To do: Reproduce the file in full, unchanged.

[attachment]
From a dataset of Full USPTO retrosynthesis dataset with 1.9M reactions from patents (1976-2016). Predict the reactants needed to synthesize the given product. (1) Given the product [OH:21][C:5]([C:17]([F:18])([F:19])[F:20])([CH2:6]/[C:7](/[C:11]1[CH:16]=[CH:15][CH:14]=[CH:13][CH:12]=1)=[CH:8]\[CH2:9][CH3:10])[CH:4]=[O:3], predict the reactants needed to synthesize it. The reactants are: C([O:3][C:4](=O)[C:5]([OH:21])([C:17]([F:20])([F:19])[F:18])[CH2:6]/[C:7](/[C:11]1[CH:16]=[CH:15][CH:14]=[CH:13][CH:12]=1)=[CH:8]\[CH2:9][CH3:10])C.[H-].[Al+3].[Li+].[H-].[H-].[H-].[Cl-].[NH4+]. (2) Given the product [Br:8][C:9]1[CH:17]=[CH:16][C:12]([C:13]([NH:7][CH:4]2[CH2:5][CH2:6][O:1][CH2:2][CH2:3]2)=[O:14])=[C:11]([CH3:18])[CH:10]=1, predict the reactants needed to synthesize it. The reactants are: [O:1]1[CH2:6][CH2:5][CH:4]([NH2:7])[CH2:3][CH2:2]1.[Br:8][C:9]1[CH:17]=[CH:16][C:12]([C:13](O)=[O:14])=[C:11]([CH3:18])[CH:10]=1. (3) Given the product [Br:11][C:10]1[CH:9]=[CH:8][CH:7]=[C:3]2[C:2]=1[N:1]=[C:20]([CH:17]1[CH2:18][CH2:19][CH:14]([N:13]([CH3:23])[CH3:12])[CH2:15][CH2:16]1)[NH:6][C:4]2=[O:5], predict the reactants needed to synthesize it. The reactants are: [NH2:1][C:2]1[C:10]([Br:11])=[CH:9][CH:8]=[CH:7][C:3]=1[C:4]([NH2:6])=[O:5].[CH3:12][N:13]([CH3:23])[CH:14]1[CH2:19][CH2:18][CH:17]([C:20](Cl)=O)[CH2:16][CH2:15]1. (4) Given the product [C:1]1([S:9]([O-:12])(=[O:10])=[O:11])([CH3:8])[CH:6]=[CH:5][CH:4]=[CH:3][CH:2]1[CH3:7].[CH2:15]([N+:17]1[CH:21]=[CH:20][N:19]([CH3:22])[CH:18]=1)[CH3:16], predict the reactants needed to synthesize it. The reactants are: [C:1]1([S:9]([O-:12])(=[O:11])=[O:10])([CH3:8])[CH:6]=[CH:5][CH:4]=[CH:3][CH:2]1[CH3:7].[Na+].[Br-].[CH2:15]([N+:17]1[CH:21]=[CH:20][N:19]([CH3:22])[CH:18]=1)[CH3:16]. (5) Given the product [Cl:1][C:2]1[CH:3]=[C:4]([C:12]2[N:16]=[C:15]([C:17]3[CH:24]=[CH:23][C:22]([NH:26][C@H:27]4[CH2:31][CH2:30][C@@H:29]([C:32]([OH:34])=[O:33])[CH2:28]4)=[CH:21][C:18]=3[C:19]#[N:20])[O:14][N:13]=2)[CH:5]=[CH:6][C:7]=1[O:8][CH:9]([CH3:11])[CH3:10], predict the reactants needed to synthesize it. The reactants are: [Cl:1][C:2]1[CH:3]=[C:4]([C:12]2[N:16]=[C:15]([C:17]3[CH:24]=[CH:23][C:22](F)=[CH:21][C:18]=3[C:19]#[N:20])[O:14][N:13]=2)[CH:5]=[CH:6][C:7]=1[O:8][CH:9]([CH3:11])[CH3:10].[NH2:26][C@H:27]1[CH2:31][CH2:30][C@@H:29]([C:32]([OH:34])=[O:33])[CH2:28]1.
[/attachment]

From a dataset of Full USPTO retrosynthesis dataset with 1.9M reactions from patents (1976-2016). Predict the reactants needed to synthesize the given product. (1) Given the product [OH:21][C:5]([C:17]([F:18])([F:19])[F:20])([CH2:6]/[C:7](/[C:11]1[CH:16]=[CH:15][CH:14]=[CH:13][CH:12]=1)=[CH:8]\[CH2:9][CH3:10])[CH:4]=[O:3], predict the reactants needed to synthesize it. The reactants are: C([O:3][C:4](=O)[C:5]([OH:21])([C:17]([F:20])([F:19])[F:18])[CH2:6]/[C:7](/[C:11]1[CH:16]=[CH:15][CH:14]=[CH:13][CH:12]=1)=[CH:8]\[CH2:9][CH3:10])C.[H-].[Al+3].[Li+].[H-].[H-].[H-].[Cl-].[NH4+]. (2) Given the product [Br:8][C:9]1[CH:17]=[CH:16][C:12]([C:13]([NH:7][CH:4]2[CH2:5][CH2:6][O:1][CH2:2][CH2:3]2)=[O:14])=[C:11]([CH3:18])[CH:10]=1, predict the reactants needed to synthesize it. The reactants are: [O:1]1[CH2:6][CH2:5][CH:4]([NH2:7])[CH2:3][CH2:2]1.[Br:8][C:9]1[CH:17]=[CH:16][C:12]([C:13](O)=[O:14])=[C:11]([CH3:18])[CH:10]=1. (3) Given the product [Br:11][C:10]1[CH:9]=[CH:8][CH:7]=[C:3]2[C:2]=1[N:1]=[C:20]([CH:17]1[CH2:18][CH2:19][CH:14]([N:13]([CH3:23])[CH3:12])[CH2:15][CH2:16]1)[NH:6][C:4]2=[O:5], predict the reactants needed to synthesize it. The reactants are: [NH2:1][C:2]1[C:10]([Br:11])=[CH:9][CH:8]=[CH:7][C:3]=1[C:4]([NH2:6])=[O:5].[CH3:12][N:13]([CH3:23])[CH:14]1[CH2:19][CH2:18][CH:17]([C:20](Cl)=O)[CH2:16][CH2:15]1. (4) Given the product [C:1]1([S:9]([O-:12])(=[O:10])=[O:11])([CH3:8])[CH:6]=[CH:5][CH:4]=[CH:3][CH:2]1[CH3:7].[CH2:15]([N+:17]1[CH:21]=[CH:20][N:19]([CH3:22])[CH:18]=1)[CH3:16], predict the reactants needed to synthesize it. The reactants are: [C:1]1([S:9]([O-:12])(=[O:11])=[O:10])([CH3:8])[CH:6]=[CH:5][CH:4]=[CH:3][CH:2]1[CH3:7].[Na+].[Br-].[CH2:15]([N+:17]1[CH:21]=[CH:20][N:19]([CH3:22])[CH:18]=1)[CH3:16]. (5) Given the product [Cl:1][C:2]1[CH:3]=[C:4]([C:12]2[N:16]=[C:15]([C:17]3[CH:24]=[CH:23][C:22]([NH:26][C@H:27]4[CH2:31][CH2:30][C@@H:29]([C:32]([OH:34])=[O:33])[CH2:28]4)=[CH:21][C:18]=3[C:19]#[N:20])[O:14][N:13]=2)[CH:5]=[CH:6][C:7]=1[O:8][CH:9]([CH3:11])[CH3:10], predict the reactants needed to synthesize it. The reactants are: [Cl:1][C:2]1[CH:3]=[C:4]([C:12]2[N:16]=[C:15]([C:17]3[CH:24]=[CH:23][C:22](F)=[CH:21][C:18]=3[C:19]#[N:20])[O:14][N:13]=2)[CH:5]=[CH:6][C:7]=1[O:8][CH:9]([CH3:11])[CH3:10].[NH2:26][C@H:27]1[CH2:31][CH2:30][C@@H:29]([C:32]([OH:34])=[O:33])[CH2:28]1.